‘Pick­ing up where we left off was easy’

Woman (UK) - - Life Today -

He­len Col­lier, 54, lives with her hus­band Phil, 51, and daugh­ter Grace, 19, in South wales.

The first time I saw Alex she was skip­ping across the hop­scotch chalks in in­fant school. ‘Come and play, He­len!’ she called out, beck­on­ing me to join. Just like that, a life­long friend­ship be­gan.

It was the 1960s and grow­ing up in the South Wales val­leys there wasn’t an aw­ful lot to do. But in Alex I found my per­fect part­ner-in-crime.

We were for­ever get­ting up to mis­chief. I’ll never for­get the day we climbed the trees out­side my par­ents’ house, and shook the branches when some­body walked past. The ex­pres­sions on their faces as they looked up had us in fits of laugh­ter. We were so naughty!

Alex will tell you I was the ring­leader, but she was al­ways there by my side egging me on. That’s what I loved about her. She was such fun.

Be­fore long, she be­came an ex­tended part of the fam­ily. Mum would au­to­mat­i­cally set a place for her at the ta­ble, and we even in­vited her on our fam­ily holidays.

By the time we went to

sec­ondary school in 1974, she was my clos­est con­fi­dante. When my mum Mariel was di­ag­nosed with breast cancer in 1975, Alex was the only per­son I felt I could turn to.

To­gether we ticked off so many im­por­tant ex­pe­ri­ences, like go­ing to our first con­cert and even hav­ing our first beer.

We’d spend hours talk­ing about the boys we liked (and the girls we didn’t), and what we wanted to be­come when we were older. ‘I’d like to be a nurse,’ Alex said once. I told her she’d be bril­liant at it.

Although our lives nat­u­rally took dif­fer­ent paths af­ter school, we still re­mained close. Then, when I was 21, Mum lost her bat­tle with cancer. I was dev­as­tated, but Alex was there to pick up the pieces.

Im­me­di­ately, she came home from Swansea where she was study­ing to be­come a nurse. For the rest of the week she barely left my side. Her sup­port was in­cred­i­ble.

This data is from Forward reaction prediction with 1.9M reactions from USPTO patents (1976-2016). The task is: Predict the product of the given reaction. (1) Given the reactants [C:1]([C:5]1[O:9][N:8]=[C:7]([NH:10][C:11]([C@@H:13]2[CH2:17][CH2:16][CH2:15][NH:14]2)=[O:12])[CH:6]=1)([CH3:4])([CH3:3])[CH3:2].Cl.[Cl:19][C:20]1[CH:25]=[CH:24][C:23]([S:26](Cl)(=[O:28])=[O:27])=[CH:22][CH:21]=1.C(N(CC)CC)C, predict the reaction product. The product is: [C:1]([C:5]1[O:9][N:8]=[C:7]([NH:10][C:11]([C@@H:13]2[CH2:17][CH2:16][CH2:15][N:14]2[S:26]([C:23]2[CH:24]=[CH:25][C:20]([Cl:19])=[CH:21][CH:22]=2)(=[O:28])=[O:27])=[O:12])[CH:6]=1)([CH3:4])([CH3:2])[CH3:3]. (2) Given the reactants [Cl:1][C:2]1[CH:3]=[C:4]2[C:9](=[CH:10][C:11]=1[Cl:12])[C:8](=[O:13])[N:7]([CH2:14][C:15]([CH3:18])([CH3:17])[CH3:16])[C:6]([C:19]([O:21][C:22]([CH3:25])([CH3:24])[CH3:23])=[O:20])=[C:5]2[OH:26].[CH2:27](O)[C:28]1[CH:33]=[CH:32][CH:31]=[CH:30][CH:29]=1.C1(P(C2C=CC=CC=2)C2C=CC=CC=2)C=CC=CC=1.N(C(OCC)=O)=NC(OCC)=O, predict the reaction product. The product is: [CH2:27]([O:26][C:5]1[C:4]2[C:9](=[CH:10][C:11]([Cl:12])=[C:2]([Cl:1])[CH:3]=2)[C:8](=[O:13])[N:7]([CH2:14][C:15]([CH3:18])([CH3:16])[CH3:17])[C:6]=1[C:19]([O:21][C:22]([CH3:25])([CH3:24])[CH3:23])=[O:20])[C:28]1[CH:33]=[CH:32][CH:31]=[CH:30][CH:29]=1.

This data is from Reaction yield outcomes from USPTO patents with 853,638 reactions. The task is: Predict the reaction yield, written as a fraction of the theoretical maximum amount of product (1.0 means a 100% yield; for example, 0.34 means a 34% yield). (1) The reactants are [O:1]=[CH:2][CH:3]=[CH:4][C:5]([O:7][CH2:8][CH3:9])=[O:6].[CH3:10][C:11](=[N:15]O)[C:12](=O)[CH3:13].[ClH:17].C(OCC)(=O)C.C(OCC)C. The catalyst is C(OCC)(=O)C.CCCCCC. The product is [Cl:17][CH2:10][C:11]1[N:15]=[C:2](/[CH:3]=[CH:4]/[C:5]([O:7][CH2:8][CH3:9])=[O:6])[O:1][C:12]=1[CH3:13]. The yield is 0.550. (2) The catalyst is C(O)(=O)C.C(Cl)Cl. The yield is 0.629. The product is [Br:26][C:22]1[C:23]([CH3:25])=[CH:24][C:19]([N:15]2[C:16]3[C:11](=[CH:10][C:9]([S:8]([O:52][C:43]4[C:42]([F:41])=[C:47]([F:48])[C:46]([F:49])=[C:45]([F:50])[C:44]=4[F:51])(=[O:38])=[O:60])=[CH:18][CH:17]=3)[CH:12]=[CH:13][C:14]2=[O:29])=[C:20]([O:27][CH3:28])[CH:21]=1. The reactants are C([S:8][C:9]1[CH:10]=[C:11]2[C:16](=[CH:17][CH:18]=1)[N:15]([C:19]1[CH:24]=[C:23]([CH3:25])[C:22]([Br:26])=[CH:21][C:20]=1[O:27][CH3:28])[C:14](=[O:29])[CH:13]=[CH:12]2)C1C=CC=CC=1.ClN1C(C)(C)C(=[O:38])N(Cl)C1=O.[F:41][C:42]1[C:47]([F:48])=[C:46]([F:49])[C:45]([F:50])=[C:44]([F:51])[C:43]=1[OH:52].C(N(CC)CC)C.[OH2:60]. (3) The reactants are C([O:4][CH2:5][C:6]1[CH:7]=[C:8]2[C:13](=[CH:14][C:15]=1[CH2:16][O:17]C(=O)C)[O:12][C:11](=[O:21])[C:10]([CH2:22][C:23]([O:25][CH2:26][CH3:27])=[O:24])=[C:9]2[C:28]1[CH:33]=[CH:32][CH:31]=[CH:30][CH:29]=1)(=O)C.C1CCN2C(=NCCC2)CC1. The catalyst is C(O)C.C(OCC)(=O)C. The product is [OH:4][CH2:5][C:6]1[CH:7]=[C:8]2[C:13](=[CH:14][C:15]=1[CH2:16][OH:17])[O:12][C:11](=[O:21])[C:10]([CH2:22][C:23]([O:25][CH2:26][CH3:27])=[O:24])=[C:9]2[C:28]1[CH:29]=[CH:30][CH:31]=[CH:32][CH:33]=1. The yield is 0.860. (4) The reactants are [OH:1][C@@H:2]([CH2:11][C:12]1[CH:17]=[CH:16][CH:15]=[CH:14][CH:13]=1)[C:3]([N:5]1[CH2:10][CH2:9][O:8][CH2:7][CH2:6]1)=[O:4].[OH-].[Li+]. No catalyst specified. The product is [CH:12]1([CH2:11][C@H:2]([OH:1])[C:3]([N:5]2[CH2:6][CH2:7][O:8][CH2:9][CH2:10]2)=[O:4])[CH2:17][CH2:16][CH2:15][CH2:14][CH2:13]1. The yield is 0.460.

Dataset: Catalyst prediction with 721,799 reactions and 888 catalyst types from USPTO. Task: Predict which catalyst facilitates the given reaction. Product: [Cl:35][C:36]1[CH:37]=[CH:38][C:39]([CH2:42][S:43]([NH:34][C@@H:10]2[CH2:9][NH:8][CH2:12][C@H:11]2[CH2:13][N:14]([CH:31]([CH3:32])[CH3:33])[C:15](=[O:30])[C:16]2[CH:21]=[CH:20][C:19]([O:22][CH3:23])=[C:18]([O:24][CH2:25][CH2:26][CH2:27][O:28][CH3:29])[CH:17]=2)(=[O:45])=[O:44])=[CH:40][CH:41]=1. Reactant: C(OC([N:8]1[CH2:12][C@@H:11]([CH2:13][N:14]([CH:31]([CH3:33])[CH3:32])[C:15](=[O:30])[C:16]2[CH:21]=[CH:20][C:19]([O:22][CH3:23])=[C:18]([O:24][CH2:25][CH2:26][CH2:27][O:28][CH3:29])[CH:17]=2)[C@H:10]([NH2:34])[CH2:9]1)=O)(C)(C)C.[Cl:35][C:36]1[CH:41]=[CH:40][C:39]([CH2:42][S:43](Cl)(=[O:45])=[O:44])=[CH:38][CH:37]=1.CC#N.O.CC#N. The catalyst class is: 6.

When she asked me to be her brides­maid in 1987 I was hon­oured. But while Alex set­tled down and started a fam­ily, I moved to Lon­don to work as an air host­ess for Bri­tish Cale­do­nian. Back then there were no mo­bile phones, no so­cial me­dia, and we quickly lost con­tact.

A few years later I met my hus­band Phil and moved back to South Wales. In 1998, our daugh­ter Grace was born.

Soon, 20 years had gone by since I’d spo­ken to Alex. I’d of­ten think of her, and re­count our an­tics at din­ner par­ties.

Then one day in 2009 I re­ceived a text mes­sage from an un­known num­ber. I saw Alex’s name signed off at the end and I couldn’t be­lieve it.

Alex ex­plained that for the past year she’d been go­ing to the same hair­dressers as me. At first, our stylist didn’t clock that we knew each other un­til she started telling him about the mis­chief we got up to as chil­dren. He gave Alex my num­ber, and she’d text me straight away.

We ar­ranged to go for din­ner. Although I wor­ried that it might be awk­ward, once we started rem­i­nisc­ing the years just melted away. Alex was ex­actly as I re­mem­bered her. She even had the same laugh.

It felt won­der­ful to have that deep sense of per­sonal his­tory with some­one.

De­spite our hec­tic lives, we were de­ter­mined to carry on meet­ing. It be­came eas­ier when Alex’s youngest son flew the nest in 2015 and I re­tired. Now we text most days, and go run­ning ev­ery week. We even get our hair done to­gether.

I’ve never had a friend like Alex. Af­ter ev­ery­thing we’ve been through, she un­der­stands me bet­ter than any­one else. I’m sad we lost con­tact, but I can ap­pre­ci­ate why it hap­pened. The im­por­tant thing is that we’ve found each other again and I know that with Alex I’ve got a friend for life.


He­len and Alex have been through so much to­gether

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